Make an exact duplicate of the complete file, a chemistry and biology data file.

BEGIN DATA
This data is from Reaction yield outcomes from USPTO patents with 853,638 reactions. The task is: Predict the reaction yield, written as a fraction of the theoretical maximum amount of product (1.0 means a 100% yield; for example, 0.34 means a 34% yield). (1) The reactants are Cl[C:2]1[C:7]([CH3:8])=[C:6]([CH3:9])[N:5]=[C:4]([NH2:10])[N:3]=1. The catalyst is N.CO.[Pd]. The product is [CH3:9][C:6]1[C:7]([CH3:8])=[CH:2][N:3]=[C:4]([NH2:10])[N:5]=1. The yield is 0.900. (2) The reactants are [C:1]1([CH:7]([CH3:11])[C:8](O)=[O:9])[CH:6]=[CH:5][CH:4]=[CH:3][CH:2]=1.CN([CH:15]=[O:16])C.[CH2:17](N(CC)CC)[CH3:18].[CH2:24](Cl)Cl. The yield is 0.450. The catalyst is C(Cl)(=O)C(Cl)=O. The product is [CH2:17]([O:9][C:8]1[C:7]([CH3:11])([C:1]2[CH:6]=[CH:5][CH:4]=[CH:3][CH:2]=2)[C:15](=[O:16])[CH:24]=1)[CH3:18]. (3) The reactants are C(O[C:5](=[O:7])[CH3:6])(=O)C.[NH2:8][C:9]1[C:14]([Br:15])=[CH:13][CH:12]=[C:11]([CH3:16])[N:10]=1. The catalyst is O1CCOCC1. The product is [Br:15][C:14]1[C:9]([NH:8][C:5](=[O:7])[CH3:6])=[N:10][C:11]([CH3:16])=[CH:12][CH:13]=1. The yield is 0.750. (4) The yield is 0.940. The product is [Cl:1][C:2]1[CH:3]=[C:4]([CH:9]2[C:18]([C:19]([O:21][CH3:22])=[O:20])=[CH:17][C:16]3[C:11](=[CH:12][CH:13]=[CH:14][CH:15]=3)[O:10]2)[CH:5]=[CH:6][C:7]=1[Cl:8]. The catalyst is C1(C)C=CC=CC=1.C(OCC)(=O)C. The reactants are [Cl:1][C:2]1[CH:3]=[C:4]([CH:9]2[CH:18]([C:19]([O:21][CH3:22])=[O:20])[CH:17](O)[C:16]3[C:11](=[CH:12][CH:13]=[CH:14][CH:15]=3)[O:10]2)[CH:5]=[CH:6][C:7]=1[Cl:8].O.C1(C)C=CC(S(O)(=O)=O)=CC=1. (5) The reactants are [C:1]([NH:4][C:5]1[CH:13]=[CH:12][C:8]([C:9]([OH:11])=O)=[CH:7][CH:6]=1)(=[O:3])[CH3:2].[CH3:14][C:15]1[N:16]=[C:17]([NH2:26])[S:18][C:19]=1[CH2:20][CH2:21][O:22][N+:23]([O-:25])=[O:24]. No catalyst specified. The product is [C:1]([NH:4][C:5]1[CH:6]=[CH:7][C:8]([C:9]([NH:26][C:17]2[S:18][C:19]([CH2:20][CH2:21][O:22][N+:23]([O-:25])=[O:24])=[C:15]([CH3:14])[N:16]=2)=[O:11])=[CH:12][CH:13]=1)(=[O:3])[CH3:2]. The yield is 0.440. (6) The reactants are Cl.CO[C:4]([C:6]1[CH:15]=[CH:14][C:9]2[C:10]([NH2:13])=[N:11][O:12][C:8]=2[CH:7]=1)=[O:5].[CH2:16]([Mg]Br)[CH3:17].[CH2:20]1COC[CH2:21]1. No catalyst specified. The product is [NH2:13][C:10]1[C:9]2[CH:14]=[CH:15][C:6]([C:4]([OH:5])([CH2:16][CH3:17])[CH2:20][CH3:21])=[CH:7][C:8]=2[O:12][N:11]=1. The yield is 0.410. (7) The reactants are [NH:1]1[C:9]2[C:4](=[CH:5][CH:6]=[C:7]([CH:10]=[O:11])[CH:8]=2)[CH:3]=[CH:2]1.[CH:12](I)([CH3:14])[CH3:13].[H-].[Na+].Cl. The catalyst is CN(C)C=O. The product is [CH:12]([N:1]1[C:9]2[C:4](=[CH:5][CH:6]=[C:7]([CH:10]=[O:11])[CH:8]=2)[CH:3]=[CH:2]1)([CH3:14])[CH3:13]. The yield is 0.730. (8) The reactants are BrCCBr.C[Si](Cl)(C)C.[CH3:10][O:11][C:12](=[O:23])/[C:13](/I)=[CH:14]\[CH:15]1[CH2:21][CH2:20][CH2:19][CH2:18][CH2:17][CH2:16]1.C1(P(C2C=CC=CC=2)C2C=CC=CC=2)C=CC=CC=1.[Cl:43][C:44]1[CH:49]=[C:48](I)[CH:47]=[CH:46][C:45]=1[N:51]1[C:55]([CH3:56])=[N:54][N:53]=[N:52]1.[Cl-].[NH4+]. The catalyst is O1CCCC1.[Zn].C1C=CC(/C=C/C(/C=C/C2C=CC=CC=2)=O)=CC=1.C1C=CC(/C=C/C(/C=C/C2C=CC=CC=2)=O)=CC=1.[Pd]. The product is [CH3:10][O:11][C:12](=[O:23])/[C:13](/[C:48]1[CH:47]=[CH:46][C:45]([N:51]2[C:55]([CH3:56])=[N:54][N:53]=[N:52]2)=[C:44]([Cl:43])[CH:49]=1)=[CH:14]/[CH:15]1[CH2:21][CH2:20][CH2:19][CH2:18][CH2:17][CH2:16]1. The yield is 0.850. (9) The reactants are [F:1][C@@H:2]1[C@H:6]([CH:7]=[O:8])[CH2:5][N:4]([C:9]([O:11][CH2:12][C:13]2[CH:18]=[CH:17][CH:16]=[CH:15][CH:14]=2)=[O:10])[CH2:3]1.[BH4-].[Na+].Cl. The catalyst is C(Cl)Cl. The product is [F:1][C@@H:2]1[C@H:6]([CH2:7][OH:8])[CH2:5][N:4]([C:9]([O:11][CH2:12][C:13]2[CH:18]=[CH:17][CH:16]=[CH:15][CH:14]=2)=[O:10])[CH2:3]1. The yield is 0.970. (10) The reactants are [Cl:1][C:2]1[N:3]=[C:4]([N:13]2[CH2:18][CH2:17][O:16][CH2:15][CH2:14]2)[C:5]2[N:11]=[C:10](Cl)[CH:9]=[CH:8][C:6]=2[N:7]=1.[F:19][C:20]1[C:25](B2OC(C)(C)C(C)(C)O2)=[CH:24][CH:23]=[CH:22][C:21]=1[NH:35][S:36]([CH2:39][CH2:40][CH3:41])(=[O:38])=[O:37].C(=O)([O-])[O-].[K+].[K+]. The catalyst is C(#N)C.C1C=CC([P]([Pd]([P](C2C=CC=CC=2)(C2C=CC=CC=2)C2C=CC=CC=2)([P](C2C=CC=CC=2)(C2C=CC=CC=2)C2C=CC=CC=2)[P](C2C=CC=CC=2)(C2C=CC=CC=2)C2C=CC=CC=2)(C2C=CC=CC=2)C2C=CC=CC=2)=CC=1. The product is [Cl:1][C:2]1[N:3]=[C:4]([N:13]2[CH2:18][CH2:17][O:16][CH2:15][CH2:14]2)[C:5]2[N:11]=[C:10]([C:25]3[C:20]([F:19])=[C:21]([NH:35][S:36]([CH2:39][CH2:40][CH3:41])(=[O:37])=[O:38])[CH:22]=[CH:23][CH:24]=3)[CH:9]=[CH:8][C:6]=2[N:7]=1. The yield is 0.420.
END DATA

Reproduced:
This data is from Reaction yield outcomes from USPTO patents with 853,638 reactions. The task is: Predict the reaction yield, written as a fraction of the theoretical maximum amount of product (1.0 means a 100% yield; for example, 0.34 means a 34% yield). (1) The reactants are Cl[C:2]1[C:7]([CH3:8])=[C:6]([CH3:9])[N:5]=[C:4]([NH2:10])[N:3]=1. The catalyst is N.CO.[Pd]. The product is [CH3:9][C:6]1[C:7]([CH3:8])=[CH:2][N:3]=[C:4]([NH2:10])[N:5]=1. The yield is 0.900. (2) The reactants are [C:1]1([CH:7]([CH3:11])[C:8](O)=[O:9])[CH:6]=[CH:5][CH:4]=[CH:3][CH:2]=1.CN([CH:15]=[O:16])C.[CH2:17](N(CC)CC)[CH3:18].[CH2:24](Cl)Cl. The yield is 0.450. The catalyst is C(Cl)(=O)C(Cl)=O. The product is [CH2:17]([O:9][C:8]1[C:7]([CH3:11])([C:1]2[CH:6]=[CH:5][CH:4]=[CH:3][CH:2]=2)[C:15](=[O:16])[CH:24]=1)[CH3:18]. (3) The reactants are C(O[C:5](=[O:7])[CH3:6])(=O)C.[NH2:8][C:9]1[C:14]([Br:15])=[CH:13][CH:12]=[C:11]([CH3:16])[N:10]=1. The catalyst is O1CCOCC1. The product is [Br:15][C:14]1[C:9]([NH:8][C:5](=[O:7])[CH3:6])=[N:10][C:11]([CH3:16])=[CH:12][CH:13]=1. The yield is 0.750. (4) The yield is 0.940. The product is [Cl:1][C:2]1[CH:3]=[C:4]([CH:9]2[C:18]([C:19]([O:21][CH3:22])=[O:20])=[CH:17][C:16]3[C:11](=[CH:12][CH:13]=[CH:14][CH:15]=3)[O:10]2)[CH:5]=[CH:6][C:7]=1[Cl:8]. The catalyst is C1(C)C=CC=CC=1.C(OCC)(=O)C. The reactants are [Cl:1][C:2]1[CH:3]=[C:4]([CH:9]2[CH:18]([C:19]([O:21][CH3:22])=[O:20])[CH:17](O)[C:16]3[C:11](=[CH:12][CH:13]=[CH:14][CH:15]=3)[O:10]2)[CH:5]=[CH:6][C:7]=1[Cl:8].O.C1(C)C=CC(S(O)(=O)=O)=CC=1. (5) The reactants are [C:1]([NH:4][C:5]1[CH:13]=[CH:12][C:8]([C:9]([OH:11])=O)=[CH:7][CH:6]=1)(=[O:3])[CH3:2].[CH3:14][C:15]1[N:16]=[C:17]([NH2:26])[S:18][C:19]=1[CH2:20][CH2:21][O:22][N+:23]([O-:25])=[O:24]. No catalyst specified. The product is [C:1]([NH:4][C:5]1[CH:6]=[CH:7][C:8]([C:9]([NH:26][C:17]2[S:18][C:19]([CH2:20][CH2:21][O:22][N+:23]([O-:25])=[O:24])=[C:15]([CH3:14])[N:16]=2)=[O:11])=[CH:12][CH:13]=1)(=[O:3])[CH3:2]. The yield is 0.440. (6) The reactants are Cl.CO[C:4]([C:6]1[CH:15]=[CH:14][C:9]2[C:10]([NH2:13])=[N:11][O:12][C:8]=2[CH:7]=1)=[O:5].[CH2:16]([Mg]Br)[CH3:17].[CH2:20]1COC[CH2:21]1. No catalyst specified. The product is [NH2:13][C:10]1[C:9]2[CH:14]=[CH:15][C:6]([C:4]([OH:5])([CH2:16][CH3:17])[CH2:20][CH3:21])=[CH:7][C:8]=2[O:12][N:11]=1. The yield is 0.410. (7) The reactants are [NH:1]1[C:9]2[C:4](=[CH:5][CH:6]=[C:7]([CH:10]=[O:11])[CH:8]=2)[CH:3]=[CH:2]1.[CH:12](I)([CH3:14])[CH3:13].[H-].[Na+].Cl. The catalyst is CN(C)C=O. The product is [CH:12]([N:1]1[C:9]2[C:4](=[CH:5][CH:6]=[C:7]([CH:10]=[O:11])[CH:8]=2)[CH:3]=[CH:2]1)([CH3:14])[CH3:13]. The yield is 0.730. (8) The reactants are BrCCBr.C[Si](Cl)(C)C.[CH3:10][O:11][C:12](=[O:23])/[C:13](/I)=[CH:14]\[CH:15]1[CH2:21][CH2:20][CH2:19][CH2:18][CH2:17][CH2:16]1.C1(P(C2C=CC=CC=2)C2C=CC=CC=2)C=CC=CC=1.[Cl:43][C:44]1[CH:49]=[C:48](I)[CH:47]=[CH:46][C:45]=1[N:51]1[C:55]([CH3:56])=[N:54][N:53]=[N:52]1.[Cl-].[NH4+]. The catalyst is O1CCCC1.[Zn].C1C=CC(/C=C/C(/C=C/C2C=CC=CC=2)=O)=CC=1.C1C=CC(/C=C/C(/C=C/C2C=CC=CC=2)=O)=CC=1.[Pd]. The product is [CH3:10][O:11][C:12](=[O:23])/[C:13](/[C:48]1[CH:47]=[CH:46][C:45]([N:51]2[C:55]([CH3:56])=[N:54][N:53]=[N:52]2)=[C:44]([Cl:43])[CH:49]=1)=[CH:14]/[CH:15]1[CH2:21][CH2:20][CH2:19][CH2:18][CH2:17][CH2:16]1. The yield is 0.850. (9) The reactants are [F:1][C@@H:2]1[C@H:6]([CH:7]=[O:8])[CH2:5][N:4]([C:9]([O:11][CH2:12][C:13]2[CH:18]=[CH:17][CH:16]=[CH:15][CH:14]=2)=[O:10])[CH2:3]1.[BH4-].[Na+].Cl. The catalyst is C(Cl)Cl. The product is [F:1][C@@H:2]1[C@H:6]([CH2:7][OH:8])[CH2:5][N:4]([C:9]([O:11][CH2:12][C:13]2[CH:18]=[CH:17][CH:16]=[CH:15][CH:14]=2)=[O:10])[CH2:3]1. The yield is 0.970. (10) The reactants are [Cl:1][C:2]1[N:3]=[C:4]([N:13]2[CH2:18][CH2:17][O:16][CH2:15][CH2:14]2)[C:5]2[N:11]=[C:10](Cl)[CH:9]=[CH:8][C:6]=2[N:7]=1.[F:19][C:20]1[C:25](B2OC(C)(C)C(C)(C)O2)=[CH:24][CH:23]=[CH:22][C:21]=1[NH:35][S:36]([CH2:39][CH2:40][CH3:41])(=[O:38])=[O:37].C(=O)([O-])[O-].[K+].[K+]. The catalyst is C(#N)C.C1C=CC([P]([Pd]([P](C2C=CC=CC=2)(C2C=CC=CC=2)C2C=CC=CC=2)([P](C2C=CC=CC=2)(C2C=CC=CC=2)C2C=CC=CC=2)[P](C2C=CC=CC=2)(C2C=CC=CC=2)C2C=CC=CC=2)(C2C=CC=CC=2)C2C=CC=CC=2)=CC=1. The product is [Cl:1][C:2]1[N:3]=[C:4]([N:13]2[CH2:18][CH2:17][O:16][CH2:15][CH2:14]2)[C:5]2[N:11]=[C:10]([C:25]3[C:20]([F:19])=[C:21]([NH:35][S:36]([CH2:39][CH2:40][CH3:41])(=[O:37])=[O:38])[CH:22]=[CH:23][CH:24]=3)[CH:9]=[CH:8][C:6]=2[N:7]=1. The yield is 0.420.